“The Negro wanted to feel pride in his race? With tokenism, the solution was simple. If all 20 million Negros would keep looking at Ralph Bunche, the one man in so exalted a post would generate such a volume of pride that it could be cut into portions and served to everyone. A judge here and a judge there; an executive behind a polished desk… all these were tokens used to obscure the persisting reality of segregation and discrimination.”

    The question is, I think, if Pres. Obama has continued American policies that most hurt African-Americans or done nothing to end them, is a vote based exclusively on race an abdication of the principles of the civil rights movement?

  11. Not angry at all or defensive.

    Was hoping someone would fall into the Cohen trap, or recognize it for what it was. Can you imagine a jew accepting Cohen from Ellis island name list? Neither can I.
    I assume there are other “reserved” names; perhaps Levi, etc.
    Thanks Mike S for the details. I’ve always admitted my knowledge is broad but only reaches over your toenails. Waves yes, but drowning, no.

    The “beyond the Pale” is explained well in Wikipedia, and the search was motivated by references to certain Jews who got to live in St. Petersburg and Moscow.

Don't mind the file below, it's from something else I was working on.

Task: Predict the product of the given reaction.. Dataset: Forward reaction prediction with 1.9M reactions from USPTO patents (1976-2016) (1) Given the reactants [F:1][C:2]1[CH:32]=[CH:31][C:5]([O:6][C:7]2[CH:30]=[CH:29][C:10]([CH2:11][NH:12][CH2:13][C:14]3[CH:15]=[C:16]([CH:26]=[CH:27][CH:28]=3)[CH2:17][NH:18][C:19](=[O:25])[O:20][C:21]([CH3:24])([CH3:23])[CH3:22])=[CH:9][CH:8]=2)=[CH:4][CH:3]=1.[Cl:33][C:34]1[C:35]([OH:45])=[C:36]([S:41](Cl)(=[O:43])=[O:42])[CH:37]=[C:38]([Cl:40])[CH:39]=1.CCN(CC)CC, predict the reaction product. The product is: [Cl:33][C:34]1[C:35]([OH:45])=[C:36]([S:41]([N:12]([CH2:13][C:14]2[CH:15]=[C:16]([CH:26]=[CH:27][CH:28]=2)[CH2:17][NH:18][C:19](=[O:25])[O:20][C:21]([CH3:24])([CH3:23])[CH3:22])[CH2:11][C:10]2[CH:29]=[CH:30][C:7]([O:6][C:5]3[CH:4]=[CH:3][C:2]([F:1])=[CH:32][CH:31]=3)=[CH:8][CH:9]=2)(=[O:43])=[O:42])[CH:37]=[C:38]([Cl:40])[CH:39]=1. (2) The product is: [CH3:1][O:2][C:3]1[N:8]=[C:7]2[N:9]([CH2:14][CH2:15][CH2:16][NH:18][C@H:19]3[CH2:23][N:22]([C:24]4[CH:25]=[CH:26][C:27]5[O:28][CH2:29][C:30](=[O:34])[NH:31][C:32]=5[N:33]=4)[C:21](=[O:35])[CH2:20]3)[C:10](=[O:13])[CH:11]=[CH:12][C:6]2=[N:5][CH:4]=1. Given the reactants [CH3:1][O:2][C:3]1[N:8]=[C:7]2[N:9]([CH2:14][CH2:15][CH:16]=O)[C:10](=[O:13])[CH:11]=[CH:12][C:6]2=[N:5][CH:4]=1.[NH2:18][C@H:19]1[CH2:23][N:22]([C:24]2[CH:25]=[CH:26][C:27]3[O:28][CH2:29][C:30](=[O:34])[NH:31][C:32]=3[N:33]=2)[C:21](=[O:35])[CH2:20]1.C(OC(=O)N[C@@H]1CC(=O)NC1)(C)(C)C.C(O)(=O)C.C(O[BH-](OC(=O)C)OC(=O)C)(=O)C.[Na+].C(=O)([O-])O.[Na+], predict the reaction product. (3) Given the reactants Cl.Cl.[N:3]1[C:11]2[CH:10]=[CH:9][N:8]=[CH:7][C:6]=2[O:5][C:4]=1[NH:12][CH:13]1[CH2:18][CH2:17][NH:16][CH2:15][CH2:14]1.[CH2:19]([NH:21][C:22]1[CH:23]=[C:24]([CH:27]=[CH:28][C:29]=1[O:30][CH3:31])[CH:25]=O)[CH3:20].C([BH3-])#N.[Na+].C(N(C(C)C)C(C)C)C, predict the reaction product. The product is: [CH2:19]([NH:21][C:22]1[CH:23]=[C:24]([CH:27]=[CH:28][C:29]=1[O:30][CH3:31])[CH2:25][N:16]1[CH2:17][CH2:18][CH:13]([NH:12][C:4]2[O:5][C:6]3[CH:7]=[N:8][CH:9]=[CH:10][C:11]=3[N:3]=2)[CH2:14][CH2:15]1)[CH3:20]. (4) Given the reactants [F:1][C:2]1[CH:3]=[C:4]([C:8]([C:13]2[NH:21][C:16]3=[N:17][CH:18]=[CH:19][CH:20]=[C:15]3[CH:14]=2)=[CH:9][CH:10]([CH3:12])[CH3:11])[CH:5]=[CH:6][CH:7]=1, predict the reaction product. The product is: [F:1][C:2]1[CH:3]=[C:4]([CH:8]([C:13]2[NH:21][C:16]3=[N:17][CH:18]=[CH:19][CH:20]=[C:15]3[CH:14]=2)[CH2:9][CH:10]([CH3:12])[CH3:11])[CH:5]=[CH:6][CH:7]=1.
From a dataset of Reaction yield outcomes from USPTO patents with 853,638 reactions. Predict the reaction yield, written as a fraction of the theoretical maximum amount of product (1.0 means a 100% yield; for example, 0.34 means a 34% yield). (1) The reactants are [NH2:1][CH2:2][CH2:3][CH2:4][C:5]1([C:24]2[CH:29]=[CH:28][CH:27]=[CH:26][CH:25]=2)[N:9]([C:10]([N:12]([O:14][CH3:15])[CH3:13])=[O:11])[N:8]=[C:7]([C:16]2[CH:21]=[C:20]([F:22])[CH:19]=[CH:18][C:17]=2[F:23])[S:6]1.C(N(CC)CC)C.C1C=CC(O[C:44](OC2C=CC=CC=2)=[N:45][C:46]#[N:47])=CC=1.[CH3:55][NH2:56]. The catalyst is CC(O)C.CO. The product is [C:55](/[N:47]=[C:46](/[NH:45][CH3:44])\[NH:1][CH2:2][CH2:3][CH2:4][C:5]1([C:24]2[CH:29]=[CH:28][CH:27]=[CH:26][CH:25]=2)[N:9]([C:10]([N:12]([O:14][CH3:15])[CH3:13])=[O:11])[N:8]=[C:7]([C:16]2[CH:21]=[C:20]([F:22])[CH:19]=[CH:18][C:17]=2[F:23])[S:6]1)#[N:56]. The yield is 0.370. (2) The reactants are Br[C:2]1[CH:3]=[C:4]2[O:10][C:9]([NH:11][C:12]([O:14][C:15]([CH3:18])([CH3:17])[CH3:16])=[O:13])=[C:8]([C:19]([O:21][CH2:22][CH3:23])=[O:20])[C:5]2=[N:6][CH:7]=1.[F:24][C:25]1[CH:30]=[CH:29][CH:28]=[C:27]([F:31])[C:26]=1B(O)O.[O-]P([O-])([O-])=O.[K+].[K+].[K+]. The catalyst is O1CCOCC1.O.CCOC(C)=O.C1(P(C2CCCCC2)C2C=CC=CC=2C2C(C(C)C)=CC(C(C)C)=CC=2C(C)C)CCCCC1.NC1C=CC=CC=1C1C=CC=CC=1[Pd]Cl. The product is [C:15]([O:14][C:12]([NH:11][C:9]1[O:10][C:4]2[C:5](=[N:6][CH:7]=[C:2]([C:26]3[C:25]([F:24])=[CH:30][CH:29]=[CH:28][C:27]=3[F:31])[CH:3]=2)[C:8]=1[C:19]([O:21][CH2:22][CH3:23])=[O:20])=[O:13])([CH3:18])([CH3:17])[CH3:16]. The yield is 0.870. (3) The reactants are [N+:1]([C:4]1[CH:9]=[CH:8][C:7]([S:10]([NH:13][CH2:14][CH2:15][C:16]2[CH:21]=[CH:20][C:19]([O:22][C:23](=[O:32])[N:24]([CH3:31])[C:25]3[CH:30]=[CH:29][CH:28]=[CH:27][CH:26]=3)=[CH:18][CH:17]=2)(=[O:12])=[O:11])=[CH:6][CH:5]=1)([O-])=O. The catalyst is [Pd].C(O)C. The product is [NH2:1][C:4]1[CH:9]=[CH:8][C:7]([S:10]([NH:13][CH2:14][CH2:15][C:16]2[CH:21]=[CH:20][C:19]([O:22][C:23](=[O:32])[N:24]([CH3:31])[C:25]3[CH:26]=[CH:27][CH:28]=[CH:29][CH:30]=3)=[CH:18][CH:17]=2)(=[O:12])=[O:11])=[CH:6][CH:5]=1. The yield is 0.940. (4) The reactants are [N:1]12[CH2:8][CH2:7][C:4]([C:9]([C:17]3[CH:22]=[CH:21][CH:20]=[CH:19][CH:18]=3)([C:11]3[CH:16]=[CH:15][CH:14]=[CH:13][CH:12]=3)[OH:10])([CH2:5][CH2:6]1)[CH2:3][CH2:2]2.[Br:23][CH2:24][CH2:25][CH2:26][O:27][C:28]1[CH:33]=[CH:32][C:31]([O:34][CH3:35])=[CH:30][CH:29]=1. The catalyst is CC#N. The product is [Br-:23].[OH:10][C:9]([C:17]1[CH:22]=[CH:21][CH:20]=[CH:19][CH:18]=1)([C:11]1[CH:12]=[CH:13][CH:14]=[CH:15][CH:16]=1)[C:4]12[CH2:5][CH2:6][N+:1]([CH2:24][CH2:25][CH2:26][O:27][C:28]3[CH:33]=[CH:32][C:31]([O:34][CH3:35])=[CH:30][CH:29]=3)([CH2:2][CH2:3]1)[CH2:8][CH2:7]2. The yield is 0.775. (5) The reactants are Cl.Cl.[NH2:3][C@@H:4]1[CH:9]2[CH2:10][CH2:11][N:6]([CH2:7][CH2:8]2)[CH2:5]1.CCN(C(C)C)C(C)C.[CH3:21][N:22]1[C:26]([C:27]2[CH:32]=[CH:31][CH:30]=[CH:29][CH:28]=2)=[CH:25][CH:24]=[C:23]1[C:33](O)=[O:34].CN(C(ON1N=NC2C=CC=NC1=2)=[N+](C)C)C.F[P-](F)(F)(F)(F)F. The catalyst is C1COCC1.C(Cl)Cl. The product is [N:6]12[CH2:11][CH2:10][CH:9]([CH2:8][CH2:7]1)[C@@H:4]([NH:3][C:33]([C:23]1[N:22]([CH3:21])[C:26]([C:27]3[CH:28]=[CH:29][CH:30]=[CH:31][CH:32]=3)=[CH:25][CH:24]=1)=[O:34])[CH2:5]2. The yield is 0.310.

Nuf said. And how kindly you handle the ignorant. Being one,,this is appreciated.

  12. Mike, as I have said before, two centuries ago, spelling was hardly an exact science. My wife’s surname was a common Irish name with an English spelling. However, whenever I wanted to mess with somebody, such as a census taker, I would use the ancient pronunciation of the name in Irish Gaelic. There are sounds in it that are not even found in English speaking. Watching the reaction is entertaining, to say the least. As a matter of fact, her first name was Gaelic as well. I will have to tell you about it sometime.

  13. “All I can say is OMG”


    Check out the rest of Russ Baker’s website and then read his excellent book on the history of the Bush Family “Family of Secrets” and you really will get your mind blown. You might understand further where a generally optimistic and idealistic man like me might feel cynical about politics and history.

  14. Mike S.,

    All I can say is OMG… I had never heard of that link before….. OMG…..

    1. The name Cohen has significance in Judaism. They are said to be the descendants of Aaron, Moses brother, who was the first high priest of the Jews. Today they have a ritual significance in some services, particularly during the High Holy Days.